- Conspiracy to commit crimes against peace
- Planning, initiating and waging wars of aggression
- War crimes
- Crimes against humanity
The twenty-four accused were:
"I" indicted "G" indicted and found guilty "º" Not Charged
The definition of what constitutes a war crime is described by the Nuremberg Principles, a document which was created as a result of the trial. The medical experiments conducted by German doctors led to the creation of the Nuremberg Code to control future trials involving human subjects, including the so-called Doctors' Trial.
Influence on the development of international criminal law
The Nuremberg trials had a great influence on the development of international criminal law. The International Law Commission, acting on the request of the United Nations General Assembly, produced in 1950 the report Principles of International Law Recognized in the Charter of the Nürnberg Tribunal and in the Judgment of the Tribunal (Yearbook of the International Law Commission, 1950, vol. III). The influence of the tribunal can also be seen in the proposals for a permanent international criminal court, and the drafting of international criminal codes, later prepared by the International Law Commission.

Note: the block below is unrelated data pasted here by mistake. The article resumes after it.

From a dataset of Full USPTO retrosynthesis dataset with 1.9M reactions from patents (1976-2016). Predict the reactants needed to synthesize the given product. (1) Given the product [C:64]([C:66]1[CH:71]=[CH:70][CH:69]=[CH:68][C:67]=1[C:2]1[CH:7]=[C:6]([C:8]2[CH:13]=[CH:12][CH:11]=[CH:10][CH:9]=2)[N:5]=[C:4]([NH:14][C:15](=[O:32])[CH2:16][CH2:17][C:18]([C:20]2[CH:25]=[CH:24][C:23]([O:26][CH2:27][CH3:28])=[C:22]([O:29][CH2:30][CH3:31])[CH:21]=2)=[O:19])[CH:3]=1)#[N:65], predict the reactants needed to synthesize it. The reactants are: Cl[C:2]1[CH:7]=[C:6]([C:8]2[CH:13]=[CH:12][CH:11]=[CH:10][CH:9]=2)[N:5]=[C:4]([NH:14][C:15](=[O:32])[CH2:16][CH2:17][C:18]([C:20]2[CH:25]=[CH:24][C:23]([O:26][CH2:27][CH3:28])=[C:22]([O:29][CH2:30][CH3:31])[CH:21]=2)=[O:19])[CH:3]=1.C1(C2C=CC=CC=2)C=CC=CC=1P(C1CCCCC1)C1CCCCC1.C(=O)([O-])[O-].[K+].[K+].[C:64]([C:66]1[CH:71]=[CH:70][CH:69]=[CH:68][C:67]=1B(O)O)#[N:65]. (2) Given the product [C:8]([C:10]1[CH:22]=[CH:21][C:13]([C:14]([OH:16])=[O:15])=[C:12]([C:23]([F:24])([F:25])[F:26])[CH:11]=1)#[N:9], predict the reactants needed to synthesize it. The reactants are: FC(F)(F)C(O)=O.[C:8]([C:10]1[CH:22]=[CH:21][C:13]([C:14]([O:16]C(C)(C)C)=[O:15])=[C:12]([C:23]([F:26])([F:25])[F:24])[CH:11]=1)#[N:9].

The Nuremberg trials initiated a movement for the prompt establishment of a permanent international criminal court, eventually leading over fifty years later to the adoption of the Statute of the International Criminal Court.
- The Conclusions of the Nuremberg trials served to help draft:
|The Nuremberg Trials |
|Trial of the Major War Criminals before the International Military Tribunal |
|Trials before the U.S. Nuremberg Military Tribunals |